Five species of trees, Fraxinus velutina Torr., Pistacia chinensis Bunge, Platanus occidentalis L., Quercus virginiana Mill., and Ulmus parvifolia Jacq., were first grown in conventional black plastic liner containers (0.45 liter, 0.41 qt) then transplanted to black plastic containers filled with 25 liters (7 gal) of substrate and grown to marketable size. The same species were grown in Accelerator liners and then transplanted to open bottom, air-root pruning, cylindrical, aluminum (Accelerator) containers filled with equal volumes of substrate. Plant growth characteristics, root-zone temperatures, and substrate moisture status were measured. As with many container technologies, responses were species dependent. Growth of Q. virginiana was reduced in Accelerator liner containers compared to conventional black plastic liners. Root coverage on the periphery of the rootballs were reduced on U. parvifolia grown in 25 liter (7 gal) containers compared to those in black plastic containers. Growth of U. parvifolia, F. velutina, and Q. virginiana were similar in the larger black plastic and Accelerator containers. Growth of P. chinensis and P. occidentalis were greater in the larger Accelerator containers than in the larger conventional black plastic containers. Root-zone temperatures, particularly at the periphery of the rootball, were significantly reduced on warm days in Accelerator containers compared to those in black plastic containers. Substrate in Accelerator containers were slightly drier than that in black plastic containers.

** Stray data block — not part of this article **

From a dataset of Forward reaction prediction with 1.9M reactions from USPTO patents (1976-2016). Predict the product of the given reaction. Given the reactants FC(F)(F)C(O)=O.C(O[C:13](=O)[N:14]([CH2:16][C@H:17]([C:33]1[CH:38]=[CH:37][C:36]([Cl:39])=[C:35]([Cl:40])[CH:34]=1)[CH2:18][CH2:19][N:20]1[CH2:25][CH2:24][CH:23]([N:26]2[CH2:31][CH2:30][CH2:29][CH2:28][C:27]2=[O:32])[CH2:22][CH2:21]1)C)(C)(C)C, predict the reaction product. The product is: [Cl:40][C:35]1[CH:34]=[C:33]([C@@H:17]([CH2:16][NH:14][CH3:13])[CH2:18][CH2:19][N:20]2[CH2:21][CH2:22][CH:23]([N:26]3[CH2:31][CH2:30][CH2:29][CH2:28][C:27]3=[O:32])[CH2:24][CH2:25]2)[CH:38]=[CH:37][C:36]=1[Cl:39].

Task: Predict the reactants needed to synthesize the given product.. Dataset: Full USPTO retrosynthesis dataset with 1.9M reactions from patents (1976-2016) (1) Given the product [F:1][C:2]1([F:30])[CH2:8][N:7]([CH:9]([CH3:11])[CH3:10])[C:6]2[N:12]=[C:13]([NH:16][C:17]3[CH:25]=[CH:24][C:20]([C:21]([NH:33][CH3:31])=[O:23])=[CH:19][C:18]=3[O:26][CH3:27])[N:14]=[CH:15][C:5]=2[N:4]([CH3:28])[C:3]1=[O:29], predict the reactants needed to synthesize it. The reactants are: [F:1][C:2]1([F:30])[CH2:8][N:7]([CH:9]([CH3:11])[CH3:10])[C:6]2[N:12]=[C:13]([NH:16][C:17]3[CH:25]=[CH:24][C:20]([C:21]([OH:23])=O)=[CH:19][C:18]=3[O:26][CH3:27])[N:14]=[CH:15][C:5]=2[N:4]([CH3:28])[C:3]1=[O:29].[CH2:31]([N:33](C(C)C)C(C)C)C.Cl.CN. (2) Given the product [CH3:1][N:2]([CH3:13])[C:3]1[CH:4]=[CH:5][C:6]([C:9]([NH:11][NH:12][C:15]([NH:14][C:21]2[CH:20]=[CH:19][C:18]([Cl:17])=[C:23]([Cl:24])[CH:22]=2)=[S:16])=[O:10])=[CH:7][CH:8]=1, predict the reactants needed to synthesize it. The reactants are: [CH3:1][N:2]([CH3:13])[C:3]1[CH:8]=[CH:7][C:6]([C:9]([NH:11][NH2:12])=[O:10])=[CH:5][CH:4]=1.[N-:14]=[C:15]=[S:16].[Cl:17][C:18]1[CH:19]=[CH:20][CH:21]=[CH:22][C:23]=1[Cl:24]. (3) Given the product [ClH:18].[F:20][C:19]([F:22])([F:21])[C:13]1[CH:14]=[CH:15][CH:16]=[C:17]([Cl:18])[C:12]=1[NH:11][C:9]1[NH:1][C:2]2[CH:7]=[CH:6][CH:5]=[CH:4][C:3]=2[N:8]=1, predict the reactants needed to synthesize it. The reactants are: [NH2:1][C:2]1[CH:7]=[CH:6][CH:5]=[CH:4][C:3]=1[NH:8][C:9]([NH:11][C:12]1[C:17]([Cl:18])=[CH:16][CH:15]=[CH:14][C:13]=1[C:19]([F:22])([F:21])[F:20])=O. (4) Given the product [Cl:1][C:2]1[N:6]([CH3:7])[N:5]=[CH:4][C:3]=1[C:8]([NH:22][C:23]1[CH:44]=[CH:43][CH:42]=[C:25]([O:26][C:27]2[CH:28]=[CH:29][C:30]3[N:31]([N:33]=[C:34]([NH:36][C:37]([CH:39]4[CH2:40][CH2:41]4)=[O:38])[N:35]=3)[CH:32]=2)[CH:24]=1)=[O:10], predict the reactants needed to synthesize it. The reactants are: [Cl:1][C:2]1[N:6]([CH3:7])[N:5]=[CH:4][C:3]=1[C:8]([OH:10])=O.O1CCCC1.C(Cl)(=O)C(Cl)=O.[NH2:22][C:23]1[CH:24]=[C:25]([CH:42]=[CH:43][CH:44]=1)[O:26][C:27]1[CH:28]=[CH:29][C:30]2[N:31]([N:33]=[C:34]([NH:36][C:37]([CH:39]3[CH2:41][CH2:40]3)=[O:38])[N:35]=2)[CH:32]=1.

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Author notes

The authors wish to thank the Accelerator Growers Association, Boca Raton, FL, for donation of Accelerator containers. The authors also wish to acknowledge the technical assistance of Mitchell W. Goyne and Patty Reedy.

2Associate Professor of Landscape Horticulture.

3Graduate Student and Research Associate.